The Elephant orphanage was an experience. It is open to visitors only between 11am – 12noon daily, and the queue to get in was looooong. It was one of the few times I have seen ‘oyinbo’ people rush for stuff, lol. That Nairobi traffic spirit also found its way to this queue, sigh. We essentially gathered to watch the baby elephants come out to eat. They feed them like babies, literally – with a milk through a feeding bottle. It was so cute to watch.
I was also fascinated by how the baby elephants enjoyed rolling in sand and getting dirty. Isn’t this how human babies also like to play in sand and get dirty? I think I must have eaten a fair share of sand as a toddler, lol. When it was time for them to go back to their nurseries, there was no resistance. They left in a single orderly file. I am sure some of us need to go and learn that skill from the baby elephants, lol.
On my way out of the orphanage, I met a masai guy and we did the usual jump. That was fun! Not sure I nailed the jump but yeah, whatever, lol.
Uber drama/why you must have a functional phone: Hmm, that’s how my uber broke down on my way to FS’s house o! See panic!!! I jumped out of the car and sharply called FS on my Nigerian phone (for once, I didn’t mind the cost) to come and get me from where the car broke down. All sorts of random thoughts ran through my head, especially as okadas (motorbikes) riding past slowed down to talk to the driver in languages I could not understand. Thank God for safety o!
Other random observations:
1) All the road-side corn sellers were men! Although I saw women selling other things on the road, I did not see any woman selling roasted corn. I guess corn is a ‘guy-thing’.
2) Eh ehn, I forgot my sunglasses and was hoping I would find someone selling Ray Bans in traffic – no joy! I trust my Lagos brothers, they would have sorted me out sharp-sharp.
3) Kenyans LOVE bananas! There were bananas everywhere – at every junction, street corner, kiosk, etc. I figure this is how foreigners are surprised by how many orange sellers hang out on the streets of Lagos.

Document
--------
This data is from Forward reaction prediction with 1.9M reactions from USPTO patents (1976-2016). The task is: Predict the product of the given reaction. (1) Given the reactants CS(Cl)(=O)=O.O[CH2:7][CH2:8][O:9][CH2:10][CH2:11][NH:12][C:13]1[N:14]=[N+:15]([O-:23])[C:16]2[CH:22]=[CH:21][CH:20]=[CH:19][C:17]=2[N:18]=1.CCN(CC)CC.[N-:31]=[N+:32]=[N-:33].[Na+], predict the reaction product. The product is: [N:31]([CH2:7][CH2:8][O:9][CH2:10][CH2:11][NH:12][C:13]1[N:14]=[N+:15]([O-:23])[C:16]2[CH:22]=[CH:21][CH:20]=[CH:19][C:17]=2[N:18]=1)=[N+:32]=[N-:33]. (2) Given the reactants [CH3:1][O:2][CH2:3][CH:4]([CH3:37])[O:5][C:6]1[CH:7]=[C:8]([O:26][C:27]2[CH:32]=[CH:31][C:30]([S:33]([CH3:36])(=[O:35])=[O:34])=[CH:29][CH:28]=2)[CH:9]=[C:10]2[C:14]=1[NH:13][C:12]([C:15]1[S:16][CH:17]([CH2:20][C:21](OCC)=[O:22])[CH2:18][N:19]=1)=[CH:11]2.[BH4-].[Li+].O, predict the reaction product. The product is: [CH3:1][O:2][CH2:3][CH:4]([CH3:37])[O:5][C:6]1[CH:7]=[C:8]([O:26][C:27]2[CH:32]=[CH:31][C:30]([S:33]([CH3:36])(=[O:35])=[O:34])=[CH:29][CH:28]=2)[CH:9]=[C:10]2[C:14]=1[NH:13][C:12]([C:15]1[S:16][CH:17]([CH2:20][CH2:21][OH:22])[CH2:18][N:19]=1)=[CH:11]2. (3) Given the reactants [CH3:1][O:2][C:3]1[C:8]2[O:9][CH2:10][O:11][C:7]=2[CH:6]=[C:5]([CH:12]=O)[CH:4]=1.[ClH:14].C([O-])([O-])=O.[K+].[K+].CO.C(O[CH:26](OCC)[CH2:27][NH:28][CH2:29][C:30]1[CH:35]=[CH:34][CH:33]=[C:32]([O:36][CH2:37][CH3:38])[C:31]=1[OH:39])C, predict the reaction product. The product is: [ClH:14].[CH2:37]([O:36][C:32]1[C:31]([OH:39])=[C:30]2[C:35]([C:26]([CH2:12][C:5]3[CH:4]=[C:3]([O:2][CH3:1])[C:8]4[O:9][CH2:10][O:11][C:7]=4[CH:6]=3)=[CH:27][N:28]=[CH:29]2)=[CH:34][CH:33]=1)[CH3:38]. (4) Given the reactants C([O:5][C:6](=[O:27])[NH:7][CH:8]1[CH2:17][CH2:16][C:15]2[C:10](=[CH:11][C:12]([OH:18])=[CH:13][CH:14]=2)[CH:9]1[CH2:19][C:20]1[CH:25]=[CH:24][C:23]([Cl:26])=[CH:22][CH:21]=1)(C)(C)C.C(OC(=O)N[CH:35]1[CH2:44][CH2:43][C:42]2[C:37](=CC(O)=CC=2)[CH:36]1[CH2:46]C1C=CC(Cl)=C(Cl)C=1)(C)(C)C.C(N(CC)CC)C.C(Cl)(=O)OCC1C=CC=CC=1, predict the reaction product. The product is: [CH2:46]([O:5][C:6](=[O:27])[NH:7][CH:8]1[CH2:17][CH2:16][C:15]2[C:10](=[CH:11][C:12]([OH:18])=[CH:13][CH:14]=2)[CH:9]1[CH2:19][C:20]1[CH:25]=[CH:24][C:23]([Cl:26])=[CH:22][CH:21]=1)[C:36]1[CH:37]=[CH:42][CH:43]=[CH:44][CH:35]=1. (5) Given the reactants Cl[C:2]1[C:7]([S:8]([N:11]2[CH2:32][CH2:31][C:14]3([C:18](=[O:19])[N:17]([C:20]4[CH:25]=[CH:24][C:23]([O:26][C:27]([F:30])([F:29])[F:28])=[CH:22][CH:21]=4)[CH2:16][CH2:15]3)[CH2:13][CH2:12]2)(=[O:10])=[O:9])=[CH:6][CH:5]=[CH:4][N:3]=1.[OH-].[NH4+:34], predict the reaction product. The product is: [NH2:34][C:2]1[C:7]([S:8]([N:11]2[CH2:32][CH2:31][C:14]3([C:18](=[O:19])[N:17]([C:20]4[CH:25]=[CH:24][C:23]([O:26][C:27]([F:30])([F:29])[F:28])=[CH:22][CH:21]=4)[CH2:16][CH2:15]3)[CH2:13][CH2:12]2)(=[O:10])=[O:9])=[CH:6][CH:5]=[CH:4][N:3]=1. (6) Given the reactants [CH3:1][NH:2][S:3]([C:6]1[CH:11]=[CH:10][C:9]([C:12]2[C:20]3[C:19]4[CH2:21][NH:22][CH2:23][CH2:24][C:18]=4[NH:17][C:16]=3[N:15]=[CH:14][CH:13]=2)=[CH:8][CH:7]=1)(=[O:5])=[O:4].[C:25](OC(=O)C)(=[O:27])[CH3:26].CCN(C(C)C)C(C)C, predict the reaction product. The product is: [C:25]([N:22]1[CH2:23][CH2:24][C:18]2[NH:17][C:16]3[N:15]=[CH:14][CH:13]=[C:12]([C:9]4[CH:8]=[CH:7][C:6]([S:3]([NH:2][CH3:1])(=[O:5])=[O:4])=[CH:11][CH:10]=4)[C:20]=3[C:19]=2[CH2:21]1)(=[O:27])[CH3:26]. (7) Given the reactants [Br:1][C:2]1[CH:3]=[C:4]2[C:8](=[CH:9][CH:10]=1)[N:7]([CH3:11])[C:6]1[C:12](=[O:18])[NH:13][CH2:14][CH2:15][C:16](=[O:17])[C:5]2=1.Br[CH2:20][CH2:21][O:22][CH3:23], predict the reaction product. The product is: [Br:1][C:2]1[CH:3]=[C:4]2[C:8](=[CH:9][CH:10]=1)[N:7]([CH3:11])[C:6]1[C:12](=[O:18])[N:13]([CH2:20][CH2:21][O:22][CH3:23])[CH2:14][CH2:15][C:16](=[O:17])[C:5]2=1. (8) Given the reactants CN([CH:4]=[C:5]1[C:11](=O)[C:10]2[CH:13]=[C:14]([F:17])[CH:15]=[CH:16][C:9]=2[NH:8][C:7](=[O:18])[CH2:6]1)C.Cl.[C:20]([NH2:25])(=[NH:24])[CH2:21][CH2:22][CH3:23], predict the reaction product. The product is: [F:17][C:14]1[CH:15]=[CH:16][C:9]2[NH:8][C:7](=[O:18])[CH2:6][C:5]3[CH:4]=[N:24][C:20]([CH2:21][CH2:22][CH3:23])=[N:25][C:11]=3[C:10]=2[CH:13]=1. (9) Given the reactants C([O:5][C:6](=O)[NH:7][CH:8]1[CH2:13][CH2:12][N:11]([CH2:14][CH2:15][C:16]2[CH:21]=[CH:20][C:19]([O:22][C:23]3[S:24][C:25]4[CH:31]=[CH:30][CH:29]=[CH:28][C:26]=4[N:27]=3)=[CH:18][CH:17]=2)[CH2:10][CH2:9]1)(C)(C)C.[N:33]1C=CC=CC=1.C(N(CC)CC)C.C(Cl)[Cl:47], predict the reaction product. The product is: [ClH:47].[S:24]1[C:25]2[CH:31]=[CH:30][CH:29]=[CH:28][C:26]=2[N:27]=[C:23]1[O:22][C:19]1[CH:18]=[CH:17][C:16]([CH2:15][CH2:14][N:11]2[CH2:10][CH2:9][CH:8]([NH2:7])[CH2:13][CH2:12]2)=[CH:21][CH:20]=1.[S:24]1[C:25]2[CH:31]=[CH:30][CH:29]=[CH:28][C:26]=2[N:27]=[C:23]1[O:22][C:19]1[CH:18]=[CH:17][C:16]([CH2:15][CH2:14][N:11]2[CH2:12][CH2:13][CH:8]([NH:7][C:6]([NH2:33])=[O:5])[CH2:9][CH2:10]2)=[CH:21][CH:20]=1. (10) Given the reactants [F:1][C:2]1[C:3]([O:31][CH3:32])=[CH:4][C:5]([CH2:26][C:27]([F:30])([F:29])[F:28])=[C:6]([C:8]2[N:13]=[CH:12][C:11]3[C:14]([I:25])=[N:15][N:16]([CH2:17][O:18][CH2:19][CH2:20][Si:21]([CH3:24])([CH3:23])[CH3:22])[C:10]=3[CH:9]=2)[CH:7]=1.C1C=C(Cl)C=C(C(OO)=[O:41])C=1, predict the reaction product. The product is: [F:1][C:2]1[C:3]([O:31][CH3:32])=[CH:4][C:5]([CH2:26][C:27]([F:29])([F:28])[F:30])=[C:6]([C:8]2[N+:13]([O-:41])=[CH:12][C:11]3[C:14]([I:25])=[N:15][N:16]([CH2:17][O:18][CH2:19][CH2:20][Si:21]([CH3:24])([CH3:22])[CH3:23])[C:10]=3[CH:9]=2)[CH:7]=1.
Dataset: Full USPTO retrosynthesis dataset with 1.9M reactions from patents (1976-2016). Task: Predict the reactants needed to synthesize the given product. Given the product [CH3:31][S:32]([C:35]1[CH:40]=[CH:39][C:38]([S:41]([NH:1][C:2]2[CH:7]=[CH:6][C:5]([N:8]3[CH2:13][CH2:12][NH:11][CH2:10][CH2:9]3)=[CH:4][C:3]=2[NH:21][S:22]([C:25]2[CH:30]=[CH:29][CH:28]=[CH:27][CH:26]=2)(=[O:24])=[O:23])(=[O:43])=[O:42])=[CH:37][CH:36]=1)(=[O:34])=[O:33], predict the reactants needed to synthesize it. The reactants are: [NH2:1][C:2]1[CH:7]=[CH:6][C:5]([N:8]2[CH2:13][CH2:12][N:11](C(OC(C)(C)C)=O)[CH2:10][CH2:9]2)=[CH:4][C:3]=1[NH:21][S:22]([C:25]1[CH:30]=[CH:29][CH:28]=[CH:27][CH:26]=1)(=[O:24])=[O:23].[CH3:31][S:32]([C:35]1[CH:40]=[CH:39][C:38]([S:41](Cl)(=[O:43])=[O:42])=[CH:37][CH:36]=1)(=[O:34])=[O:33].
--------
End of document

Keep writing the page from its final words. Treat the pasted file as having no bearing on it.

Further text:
4) I was surprised at how everyone described distances between places in kilometers, (similar to how it is done in the West). I had always thought it was a Western thing but it seems its only folks in Nigeria that describe distances between two places in minutes. Or am I on my own on this one? Am I the only one that still gets confused when people are describing the size of a room – 25 by 34 square foot? I guess it’s not too late to learn distances and dimensions *shrug*
Next stop in the East African invasion is Uganda. I will be attending another colleague-friend’s wedding and I can’t wait to see if they will have small chops, lol. Trust me, I will come and tell you all about it! I also have Rwanda and Burundi on my radar. Let’s see how much of East Africa we can cover over the next few months.
If you are planning trips to any of these spots, hola at your girl. We might just be able to sync schedules or bump into each other at the airport, at the very least.
That said, let me end by thanking God for the blessings of fantastic colleagues that have no time for office rivalry but rather have become friends/sisters. I am deeply grateful! Do you have colleagues-turned-friends you are grateful for? Froleagues ???!!! Nice word, Oxford dictionary please take note. Hehehehe. Do share in the comments section.